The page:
Shut Up and Love the Facebook Hashtag Already

The Atlantic
Shut Up and Love the Facebook Hashtag Already
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Shut Up and Love the Facebook Hashtag Already

The rumored Facebook-approved hashtag has arrived, and instead of complaining about how Facebook will bring Twitter's much loathed, overused punctuation to a News Feed near you, it's about time we all embraced the organizational simplicity and enhanced search options now sticking to your wall. Because Facebook is making the hashtag useful again. "Starting today, hashtags will be clickable on Facebook," reads the official announcement from the social network. But really, Facebook users already employ the hashtag — and all of your complaining won't change that. As the company's own post explains, its clickable tags work pretty much exactly like on Twitter and Instagram, the Facebook-owned service that already has a vibrant # culture:

Similar to other services like Instagram, Twitter, Tumblr, or Pinterest, hashtags on Facebook allow you to add context to a post or indicate that it is part of a larger discussion. When you click on a hashtag in Facebook, you'll see a feed of what other people and Pages are saying about that event or topic.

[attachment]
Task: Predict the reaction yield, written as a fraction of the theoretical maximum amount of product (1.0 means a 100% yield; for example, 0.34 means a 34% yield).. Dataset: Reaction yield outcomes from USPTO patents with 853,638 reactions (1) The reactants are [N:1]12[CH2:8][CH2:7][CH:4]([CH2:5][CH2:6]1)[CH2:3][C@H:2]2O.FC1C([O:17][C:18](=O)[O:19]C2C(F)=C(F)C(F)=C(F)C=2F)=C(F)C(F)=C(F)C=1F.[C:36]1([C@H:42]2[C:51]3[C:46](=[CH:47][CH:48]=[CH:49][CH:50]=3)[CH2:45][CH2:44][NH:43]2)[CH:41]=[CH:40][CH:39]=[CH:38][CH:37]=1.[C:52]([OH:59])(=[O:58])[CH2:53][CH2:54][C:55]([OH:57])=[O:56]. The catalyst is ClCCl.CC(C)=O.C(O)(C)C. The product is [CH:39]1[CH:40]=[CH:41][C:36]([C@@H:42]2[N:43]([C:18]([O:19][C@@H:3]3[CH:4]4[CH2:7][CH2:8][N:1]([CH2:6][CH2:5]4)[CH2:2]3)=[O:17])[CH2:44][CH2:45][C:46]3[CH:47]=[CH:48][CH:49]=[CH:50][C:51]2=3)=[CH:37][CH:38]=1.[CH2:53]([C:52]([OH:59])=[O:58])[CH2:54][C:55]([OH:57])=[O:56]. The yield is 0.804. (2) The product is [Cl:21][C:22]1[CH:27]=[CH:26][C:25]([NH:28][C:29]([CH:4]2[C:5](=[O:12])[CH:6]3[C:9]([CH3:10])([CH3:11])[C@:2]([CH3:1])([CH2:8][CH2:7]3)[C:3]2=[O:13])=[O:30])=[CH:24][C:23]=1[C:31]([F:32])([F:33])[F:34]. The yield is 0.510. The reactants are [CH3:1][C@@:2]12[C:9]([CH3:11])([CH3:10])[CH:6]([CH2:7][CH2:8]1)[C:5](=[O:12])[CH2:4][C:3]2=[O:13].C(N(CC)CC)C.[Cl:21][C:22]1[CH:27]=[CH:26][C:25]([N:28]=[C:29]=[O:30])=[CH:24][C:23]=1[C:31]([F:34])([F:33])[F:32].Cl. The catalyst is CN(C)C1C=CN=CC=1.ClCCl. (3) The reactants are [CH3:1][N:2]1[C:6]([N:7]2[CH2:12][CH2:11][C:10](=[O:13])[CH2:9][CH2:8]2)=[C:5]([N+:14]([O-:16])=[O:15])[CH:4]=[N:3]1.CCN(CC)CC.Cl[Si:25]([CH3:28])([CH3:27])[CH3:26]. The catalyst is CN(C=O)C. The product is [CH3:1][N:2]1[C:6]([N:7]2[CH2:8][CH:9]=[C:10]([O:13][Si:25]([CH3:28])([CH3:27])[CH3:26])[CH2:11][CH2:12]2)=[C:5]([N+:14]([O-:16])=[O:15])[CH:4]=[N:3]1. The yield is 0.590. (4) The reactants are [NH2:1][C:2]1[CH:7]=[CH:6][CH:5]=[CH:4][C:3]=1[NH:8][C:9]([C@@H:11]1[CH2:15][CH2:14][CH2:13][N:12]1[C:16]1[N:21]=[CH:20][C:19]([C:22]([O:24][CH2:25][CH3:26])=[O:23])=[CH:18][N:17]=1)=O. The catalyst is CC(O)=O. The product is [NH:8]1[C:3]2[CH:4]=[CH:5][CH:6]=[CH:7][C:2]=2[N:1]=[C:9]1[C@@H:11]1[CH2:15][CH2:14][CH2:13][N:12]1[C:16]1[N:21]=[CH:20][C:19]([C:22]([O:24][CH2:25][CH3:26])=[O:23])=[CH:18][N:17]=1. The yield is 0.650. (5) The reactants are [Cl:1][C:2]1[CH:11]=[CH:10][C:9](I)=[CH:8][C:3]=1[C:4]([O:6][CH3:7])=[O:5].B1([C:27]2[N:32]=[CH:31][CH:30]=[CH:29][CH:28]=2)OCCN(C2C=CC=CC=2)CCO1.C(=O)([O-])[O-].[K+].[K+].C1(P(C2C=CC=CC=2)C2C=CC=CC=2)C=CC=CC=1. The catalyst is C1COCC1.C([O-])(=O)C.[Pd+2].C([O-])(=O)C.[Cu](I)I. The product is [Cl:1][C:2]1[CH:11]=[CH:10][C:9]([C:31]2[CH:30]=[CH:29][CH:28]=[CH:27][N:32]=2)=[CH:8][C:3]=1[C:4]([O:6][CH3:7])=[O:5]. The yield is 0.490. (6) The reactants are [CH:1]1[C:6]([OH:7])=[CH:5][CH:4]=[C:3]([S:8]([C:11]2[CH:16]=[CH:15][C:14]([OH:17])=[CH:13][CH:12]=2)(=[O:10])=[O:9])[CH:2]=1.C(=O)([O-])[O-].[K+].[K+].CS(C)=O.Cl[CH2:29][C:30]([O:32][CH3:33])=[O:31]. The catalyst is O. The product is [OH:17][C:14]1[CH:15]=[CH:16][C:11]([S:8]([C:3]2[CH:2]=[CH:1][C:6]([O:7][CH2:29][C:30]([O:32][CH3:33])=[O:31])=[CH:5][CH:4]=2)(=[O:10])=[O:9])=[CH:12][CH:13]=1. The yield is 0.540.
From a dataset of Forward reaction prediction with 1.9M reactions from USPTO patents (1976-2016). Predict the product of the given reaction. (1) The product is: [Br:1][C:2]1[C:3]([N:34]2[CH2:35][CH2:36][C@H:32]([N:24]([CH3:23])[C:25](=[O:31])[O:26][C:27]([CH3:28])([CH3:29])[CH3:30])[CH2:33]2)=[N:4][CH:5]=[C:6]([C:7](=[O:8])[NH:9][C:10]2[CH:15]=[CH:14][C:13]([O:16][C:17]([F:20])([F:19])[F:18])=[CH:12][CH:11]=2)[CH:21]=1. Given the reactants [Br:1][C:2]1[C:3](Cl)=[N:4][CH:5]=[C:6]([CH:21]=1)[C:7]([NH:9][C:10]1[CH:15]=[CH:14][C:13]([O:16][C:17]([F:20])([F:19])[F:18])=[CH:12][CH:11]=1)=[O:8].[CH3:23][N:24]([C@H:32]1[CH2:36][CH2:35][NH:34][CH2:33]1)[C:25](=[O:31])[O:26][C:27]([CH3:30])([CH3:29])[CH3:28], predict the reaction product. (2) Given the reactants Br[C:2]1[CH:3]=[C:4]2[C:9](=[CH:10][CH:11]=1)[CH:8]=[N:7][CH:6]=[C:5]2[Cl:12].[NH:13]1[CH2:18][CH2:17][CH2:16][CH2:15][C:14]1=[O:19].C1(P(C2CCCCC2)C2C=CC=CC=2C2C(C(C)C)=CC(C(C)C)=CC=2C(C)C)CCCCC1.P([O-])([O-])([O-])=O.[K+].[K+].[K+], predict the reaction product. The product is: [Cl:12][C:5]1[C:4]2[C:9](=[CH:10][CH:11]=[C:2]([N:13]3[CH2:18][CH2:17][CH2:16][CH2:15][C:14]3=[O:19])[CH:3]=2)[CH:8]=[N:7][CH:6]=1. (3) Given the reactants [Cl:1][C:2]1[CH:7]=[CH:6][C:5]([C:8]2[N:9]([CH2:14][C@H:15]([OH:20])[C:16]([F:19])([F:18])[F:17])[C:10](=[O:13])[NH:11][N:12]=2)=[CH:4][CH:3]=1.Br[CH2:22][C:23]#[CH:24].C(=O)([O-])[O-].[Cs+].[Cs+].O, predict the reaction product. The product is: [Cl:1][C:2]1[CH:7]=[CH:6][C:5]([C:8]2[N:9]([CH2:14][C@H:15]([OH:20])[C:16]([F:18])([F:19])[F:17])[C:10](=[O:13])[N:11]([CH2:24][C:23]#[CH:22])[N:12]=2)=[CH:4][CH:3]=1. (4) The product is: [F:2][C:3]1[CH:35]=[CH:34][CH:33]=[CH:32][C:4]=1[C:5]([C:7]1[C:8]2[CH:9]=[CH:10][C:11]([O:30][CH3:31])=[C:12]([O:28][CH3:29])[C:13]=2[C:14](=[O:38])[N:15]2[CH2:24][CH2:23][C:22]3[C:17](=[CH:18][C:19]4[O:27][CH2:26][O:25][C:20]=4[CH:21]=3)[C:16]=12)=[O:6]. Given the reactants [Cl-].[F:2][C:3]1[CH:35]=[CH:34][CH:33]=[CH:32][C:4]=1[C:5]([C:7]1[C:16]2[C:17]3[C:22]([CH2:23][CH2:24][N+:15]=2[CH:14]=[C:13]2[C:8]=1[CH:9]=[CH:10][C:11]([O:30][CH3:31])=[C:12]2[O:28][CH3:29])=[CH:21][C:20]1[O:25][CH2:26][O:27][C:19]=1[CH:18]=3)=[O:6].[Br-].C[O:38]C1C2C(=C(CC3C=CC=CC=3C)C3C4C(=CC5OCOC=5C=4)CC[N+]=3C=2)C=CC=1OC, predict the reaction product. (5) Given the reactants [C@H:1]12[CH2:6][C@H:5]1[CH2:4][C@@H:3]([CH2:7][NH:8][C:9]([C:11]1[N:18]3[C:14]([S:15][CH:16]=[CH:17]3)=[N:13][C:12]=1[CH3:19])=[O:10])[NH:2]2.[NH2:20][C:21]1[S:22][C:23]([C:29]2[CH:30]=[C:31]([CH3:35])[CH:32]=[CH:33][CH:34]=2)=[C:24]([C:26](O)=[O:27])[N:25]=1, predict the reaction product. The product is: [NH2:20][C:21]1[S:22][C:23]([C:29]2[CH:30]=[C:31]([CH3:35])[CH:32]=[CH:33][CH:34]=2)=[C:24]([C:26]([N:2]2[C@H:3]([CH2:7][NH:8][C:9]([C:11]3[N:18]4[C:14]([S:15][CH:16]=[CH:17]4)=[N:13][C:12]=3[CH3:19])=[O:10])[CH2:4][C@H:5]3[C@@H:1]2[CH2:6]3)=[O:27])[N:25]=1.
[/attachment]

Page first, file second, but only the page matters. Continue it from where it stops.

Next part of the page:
Internet journalists especially should love this development, since it makes searching and participating in conversations a whole lot easier. Plus, Facebook's new Graph Search right now just isn't that great — and a little crowd-sourced tagging might help fix that. 

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Of course, there remain plenty of reasons to be skeptical of anything Facebook does — like, ever — since it's in the business of selling our data. There are the obvious privacy implications. Facebook users have a hard enough time sifting through the site's public-versus-private post metric. The hashtag makes it easier to surface public events, people, and topics. But what if you thought you shared something privately — except you didn't — and the hashtag gets picked up by some place that makes people on social media look stupid? Well, to be safe, check your sharing settings:

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Or, you know, just don't use hashtags.

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But if hashtags catch on, our Facebook habits will undoubtedly change. Right now, we're used to posting things for friends' eyes only. With that little criss-cross, the social network wants us to have much more public conversations on the site. As we saw on Twitter, that might just happen — and fast. But the hashtag, as ever, will almost certainly take on a life of its own.

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